Abbas Zakour

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Abbas Zakour
Faction represented in the Knesset
2006–2009United Arab List
Personal details
Born (1965-12-30) 30 December 1965 (age 58)
Acre, Israel

Abbas Zakour (Arabic: عباس زكور, Hebrew: עבאס זכור; born 30 December 1965) is an Israeli Arab politician and a former member of the Knesset for the United Arab List.


Born in Acre, Zakour gained a BA in Islamic Sciences at the Al-Quds University in 1990. He later worked as director of the Almotak newspaper.[1]

For the 2006 Knesset elections, he was placed fourth on the United Arab List list,[2] and became a Knesset member when the party won four seats. In December 2008, he left the UAL and established a new party, the Arab Centre Party, to run in the 2009 Knesset elections. Zakour stated that the party would join "any leftist government that supports peace", and hopes to win four seats.[3] Labor Party MK Raleb Majadele was asked to head the party, but turned the offer down.[4] It was planned that Zakour would head the list, whilst former United Arab List and Arab National Party MK Muhamad Kanan would take second spot. However, Zakour later joined Balad, winning fourth place on its list,[5] and the new party did not run. Balad won three seats in the election, meaning Zakour lost his place in the Knesset.[6]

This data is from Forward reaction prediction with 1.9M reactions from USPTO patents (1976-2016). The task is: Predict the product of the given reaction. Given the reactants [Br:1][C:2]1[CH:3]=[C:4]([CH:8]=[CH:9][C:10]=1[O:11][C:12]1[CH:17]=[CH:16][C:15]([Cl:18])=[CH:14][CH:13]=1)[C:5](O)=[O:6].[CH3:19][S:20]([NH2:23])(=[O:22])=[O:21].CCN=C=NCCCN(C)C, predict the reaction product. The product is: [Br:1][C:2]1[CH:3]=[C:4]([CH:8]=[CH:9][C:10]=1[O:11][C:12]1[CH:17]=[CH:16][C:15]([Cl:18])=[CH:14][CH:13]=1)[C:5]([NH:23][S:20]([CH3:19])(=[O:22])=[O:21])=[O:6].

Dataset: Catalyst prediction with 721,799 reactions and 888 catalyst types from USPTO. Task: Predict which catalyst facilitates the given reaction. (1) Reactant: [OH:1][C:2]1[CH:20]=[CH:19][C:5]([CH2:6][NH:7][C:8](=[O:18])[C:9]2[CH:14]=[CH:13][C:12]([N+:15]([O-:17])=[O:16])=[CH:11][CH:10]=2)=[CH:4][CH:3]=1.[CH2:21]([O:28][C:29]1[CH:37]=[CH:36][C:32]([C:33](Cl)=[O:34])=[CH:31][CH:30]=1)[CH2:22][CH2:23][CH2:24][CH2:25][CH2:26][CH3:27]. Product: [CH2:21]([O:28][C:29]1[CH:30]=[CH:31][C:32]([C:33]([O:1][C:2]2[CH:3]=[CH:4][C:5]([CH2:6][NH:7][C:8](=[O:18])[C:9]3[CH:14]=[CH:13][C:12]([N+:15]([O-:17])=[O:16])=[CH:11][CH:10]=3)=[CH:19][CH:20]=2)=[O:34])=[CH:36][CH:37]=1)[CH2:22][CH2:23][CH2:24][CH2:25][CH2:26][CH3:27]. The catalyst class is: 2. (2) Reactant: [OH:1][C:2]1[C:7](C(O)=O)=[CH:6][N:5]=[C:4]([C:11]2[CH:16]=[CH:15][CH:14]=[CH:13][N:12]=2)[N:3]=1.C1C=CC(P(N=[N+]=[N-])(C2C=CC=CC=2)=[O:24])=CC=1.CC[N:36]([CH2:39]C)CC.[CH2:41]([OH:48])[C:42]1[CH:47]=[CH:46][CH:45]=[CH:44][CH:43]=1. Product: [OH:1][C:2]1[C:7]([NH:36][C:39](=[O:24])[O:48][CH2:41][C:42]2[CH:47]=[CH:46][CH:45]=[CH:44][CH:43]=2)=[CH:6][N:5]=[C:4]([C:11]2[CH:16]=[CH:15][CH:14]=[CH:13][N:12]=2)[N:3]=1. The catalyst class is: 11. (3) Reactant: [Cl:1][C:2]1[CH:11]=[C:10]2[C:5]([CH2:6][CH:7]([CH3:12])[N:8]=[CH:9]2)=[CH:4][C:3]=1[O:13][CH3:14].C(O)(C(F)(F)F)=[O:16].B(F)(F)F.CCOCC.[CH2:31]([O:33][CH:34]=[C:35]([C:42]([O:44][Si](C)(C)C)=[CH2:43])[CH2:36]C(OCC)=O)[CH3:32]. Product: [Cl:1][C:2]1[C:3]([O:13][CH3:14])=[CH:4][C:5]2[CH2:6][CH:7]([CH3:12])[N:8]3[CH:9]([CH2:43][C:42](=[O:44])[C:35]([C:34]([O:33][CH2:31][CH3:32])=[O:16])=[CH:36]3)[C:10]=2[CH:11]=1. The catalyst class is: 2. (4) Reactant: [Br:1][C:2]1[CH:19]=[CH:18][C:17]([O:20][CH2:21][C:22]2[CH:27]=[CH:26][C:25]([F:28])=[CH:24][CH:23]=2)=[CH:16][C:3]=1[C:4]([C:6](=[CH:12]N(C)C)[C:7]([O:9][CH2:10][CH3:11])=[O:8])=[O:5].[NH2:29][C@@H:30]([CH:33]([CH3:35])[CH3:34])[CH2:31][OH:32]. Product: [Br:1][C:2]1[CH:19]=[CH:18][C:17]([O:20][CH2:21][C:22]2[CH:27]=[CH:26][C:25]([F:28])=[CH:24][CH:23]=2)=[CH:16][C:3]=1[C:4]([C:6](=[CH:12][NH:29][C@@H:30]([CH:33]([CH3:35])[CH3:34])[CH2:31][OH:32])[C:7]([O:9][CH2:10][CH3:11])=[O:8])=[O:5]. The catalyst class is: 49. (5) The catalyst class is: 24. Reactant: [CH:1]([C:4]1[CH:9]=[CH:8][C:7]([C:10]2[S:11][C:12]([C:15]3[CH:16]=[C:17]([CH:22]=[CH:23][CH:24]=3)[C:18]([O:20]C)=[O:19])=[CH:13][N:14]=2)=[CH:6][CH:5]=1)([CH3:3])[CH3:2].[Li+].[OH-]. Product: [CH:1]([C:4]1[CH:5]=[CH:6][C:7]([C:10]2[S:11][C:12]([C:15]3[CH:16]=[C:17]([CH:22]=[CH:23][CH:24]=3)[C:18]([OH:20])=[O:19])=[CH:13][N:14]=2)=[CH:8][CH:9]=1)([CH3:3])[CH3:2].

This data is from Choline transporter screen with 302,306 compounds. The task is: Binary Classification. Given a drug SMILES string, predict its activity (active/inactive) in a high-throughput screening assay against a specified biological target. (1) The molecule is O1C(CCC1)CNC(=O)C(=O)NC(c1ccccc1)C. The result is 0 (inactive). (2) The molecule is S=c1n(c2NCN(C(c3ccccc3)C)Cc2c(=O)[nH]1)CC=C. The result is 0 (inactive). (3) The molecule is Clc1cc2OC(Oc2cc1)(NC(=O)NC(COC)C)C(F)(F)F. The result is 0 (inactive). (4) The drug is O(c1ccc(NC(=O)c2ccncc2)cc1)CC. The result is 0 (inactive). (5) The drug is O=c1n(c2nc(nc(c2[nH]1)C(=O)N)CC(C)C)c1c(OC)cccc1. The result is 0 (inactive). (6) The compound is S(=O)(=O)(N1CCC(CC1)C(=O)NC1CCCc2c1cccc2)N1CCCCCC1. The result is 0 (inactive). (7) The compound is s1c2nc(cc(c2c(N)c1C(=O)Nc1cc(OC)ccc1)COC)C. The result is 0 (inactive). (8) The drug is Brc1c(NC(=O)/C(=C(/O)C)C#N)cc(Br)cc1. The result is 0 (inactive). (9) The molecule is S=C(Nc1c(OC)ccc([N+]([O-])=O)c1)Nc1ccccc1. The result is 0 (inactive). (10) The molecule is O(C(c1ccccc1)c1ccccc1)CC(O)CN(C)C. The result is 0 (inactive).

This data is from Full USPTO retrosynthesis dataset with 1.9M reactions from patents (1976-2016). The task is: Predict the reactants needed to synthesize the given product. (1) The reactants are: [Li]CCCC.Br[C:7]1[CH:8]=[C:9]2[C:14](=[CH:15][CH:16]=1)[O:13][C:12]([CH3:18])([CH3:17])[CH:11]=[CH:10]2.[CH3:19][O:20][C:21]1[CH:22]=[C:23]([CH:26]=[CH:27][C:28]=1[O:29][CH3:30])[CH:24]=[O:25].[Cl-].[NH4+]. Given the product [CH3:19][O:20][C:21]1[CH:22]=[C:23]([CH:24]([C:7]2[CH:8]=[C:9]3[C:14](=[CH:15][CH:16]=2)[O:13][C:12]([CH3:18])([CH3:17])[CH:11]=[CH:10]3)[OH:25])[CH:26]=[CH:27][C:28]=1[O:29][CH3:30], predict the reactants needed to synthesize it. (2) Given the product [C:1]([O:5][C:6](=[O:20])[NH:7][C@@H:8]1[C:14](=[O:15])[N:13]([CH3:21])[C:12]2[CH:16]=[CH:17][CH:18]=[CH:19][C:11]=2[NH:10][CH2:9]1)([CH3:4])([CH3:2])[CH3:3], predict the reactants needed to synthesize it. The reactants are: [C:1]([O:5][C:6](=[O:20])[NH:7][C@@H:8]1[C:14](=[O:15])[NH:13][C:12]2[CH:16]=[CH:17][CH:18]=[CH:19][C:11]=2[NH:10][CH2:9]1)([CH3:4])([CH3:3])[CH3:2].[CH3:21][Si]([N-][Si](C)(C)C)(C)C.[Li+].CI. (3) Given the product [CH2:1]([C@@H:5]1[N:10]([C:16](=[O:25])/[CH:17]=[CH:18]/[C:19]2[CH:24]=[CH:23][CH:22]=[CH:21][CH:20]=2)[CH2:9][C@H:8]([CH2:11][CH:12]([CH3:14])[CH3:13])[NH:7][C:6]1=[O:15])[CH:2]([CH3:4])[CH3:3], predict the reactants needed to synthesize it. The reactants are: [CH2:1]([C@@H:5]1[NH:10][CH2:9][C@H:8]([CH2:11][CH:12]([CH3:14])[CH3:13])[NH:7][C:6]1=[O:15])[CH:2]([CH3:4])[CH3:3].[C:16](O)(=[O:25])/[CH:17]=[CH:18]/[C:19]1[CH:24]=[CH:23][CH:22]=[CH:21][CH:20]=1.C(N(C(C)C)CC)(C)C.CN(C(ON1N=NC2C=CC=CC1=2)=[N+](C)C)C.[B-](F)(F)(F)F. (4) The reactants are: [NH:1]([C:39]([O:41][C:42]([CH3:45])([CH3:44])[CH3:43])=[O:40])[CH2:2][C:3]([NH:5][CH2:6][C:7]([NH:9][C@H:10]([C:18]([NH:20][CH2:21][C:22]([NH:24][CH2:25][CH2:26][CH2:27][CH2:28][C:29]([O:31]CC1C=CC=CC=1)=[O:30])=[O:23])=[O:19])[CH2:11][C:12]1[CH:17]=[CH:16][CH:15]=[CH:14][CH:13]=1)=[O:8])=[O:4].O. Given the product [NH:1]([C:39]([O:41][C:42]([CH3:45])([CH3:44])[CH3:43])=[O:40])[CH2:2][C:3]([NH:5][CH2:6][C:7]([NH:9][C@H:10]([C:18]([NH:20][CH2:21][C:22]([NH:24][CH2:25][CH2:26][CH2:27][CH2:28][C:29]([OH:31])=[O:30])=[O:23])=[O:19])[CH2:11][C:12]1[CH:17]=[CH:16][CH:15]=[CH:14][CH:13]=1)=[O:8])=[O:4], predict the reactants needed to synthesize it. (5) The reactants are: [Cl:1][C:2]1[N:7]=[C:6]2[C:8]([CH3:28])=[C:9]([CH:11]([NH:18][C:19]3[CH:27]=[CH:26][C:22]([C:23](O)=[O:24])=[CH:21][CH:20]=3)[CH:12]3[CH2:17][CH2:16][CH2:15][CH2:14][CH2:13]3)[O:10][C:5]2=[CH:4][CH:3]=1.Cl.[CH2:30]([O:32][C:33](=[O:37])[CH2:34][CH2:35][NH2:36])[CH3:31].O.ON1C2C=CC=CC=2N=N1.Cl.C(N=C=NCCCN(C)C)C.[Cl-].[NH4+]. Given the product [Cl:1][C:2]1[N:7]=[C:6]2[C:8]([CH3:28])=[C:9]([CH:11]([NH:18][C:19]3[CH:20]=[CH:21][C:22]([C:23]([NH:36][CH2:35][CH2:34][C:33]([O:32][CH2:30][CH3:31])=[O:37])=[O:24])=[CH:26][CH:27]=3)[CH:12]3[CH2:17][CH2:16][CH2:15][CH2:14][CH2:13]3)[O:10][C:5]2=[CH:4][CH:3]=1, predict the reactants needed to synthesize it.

In 2006, Zakour was stabbed and lightly wounded by a gang of Russian immigrants shouting anti-Arab chants. The attack was part of a "stabbing rampage", and was described as a "hate crime".[7]

Zakour lives in Acre, and is married.[citation needed]


  1. ^ Abas Zkoor: Public Activities Knesset
  2. ^ List of Candidates: United Arab List Knesset website
  3. ^ MK Zkoor launches new Arab party Ynetnews, 3 December 2008
  4. ^ Party aims to improve Arabs' daily life The Jerusalem Post, 4 December 2008
  5. ^ Baranes, Yafa (January 25, 2009). "In the Center of the Campaign: MK Abbas Zakour from Akko" (in Hebrew). Mynet. Retrieved 2009-01-25.
  6. ^ Abas Zkoor: Knesset Activities Knesset
  7. ^ "Acre gang stabs, lightly wounds MK Abbas Zakur in hate crime". Haaretz. 2006-07-30. Archived from the original on 2020-03-28. Retrieved 2011-02-28.

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